4. Reports, Metrics, Information: Maintaining a reporting system that allows you to monitor processes and outcomes is key to making sure that everything you let goes of is running smoothly. Whether it is one functional unit that you are managing or an entire company, there are a variety of ways to keep your pulse on things without doing it all yourself. Be disciplined in your reviewing of reporting systems. A functional unit or an entire company is never going to be “set it and forget it,” Ron Popeil
  5. Respect The Chain Of Command: As you let go, the process may entail establishing reporting lines and chains of command. Be careful with the transition and selection of those to who you have entrusted to do their job. If you break the chain of command to transfer some responsibilities, your efforts may be futile, and you are not giving trust and opportunity to the person assigned the responsibilities.
  6. Use The 70% Rule Of Delegation: Many years ago, I was exposed to this concept. It has had a profound impact on how I make decisions on assigning myself a task or delegating. I use the 70% rule daily as a “still in recovery” micromanager. There are many things we all want to do ourselves because we either like doing them or we think we can do better than anyone else. The reality is that if we stop there and act, we will stagnate ourselves, the company, and others.

When making these decisions, and setting aside the fact that someone may be able to do more than 100% of what you do, I sometimes employ a part two of the thought process. What is the worst thing that would happen if it were done 70%?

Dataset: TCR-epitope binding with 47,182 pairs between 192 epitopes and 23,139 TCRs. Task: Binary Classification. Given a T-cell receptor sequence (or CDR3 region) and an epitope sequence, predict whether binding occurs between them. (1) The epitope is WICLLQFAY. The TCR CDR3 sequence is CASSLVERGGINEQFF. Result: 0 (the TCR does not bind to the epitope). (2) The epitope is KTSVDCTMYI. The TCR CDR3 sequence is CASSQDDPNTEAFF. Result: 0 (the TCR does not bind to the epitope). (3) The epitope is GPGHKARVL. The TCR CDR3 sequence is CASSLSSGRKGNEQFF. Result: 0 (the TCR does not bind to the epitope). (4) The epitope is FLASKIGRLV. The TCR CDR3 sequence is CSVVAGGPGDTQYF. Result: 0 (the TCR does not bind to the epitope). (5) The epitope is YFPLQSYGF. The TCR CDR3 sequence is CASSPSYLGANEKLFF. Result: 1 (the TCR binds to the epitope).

As an actual and maybe ridiculous example, I want to order all the food for our classes. I want to control the food; nobody will get just the right combination and quantity. I need to let it go and trust and if by the slight chance that we do not have bananas one morning or 50 pounds of extra frozen meat in case of a food emergency; it will be okay, and the world will not end.

  1. Do Not Enable As You Let Go: If something goes wrong, or if mistakes are made, you may have to take action. However, do not slide back and just fix the immediate issue. Stick with the letting go strategy and continue to develop your team members to their full potential.
  2. Clearly Define Expectations And Assignments: This concept has been making my list in many of my most recent articles as it is often the root cause of not getting the outcomes that we desire. Another light and easy example that can be applied to even more complex issues: The company was out of bandages in the first aid box. It was an inventory maintenance responsibility that slipped through the cracks over the years. Solution: A position and person was assigned the role of inventory, ordering, and restocking once a month. The person in the position enthusiastically accepted the responsibility and the problem was solved.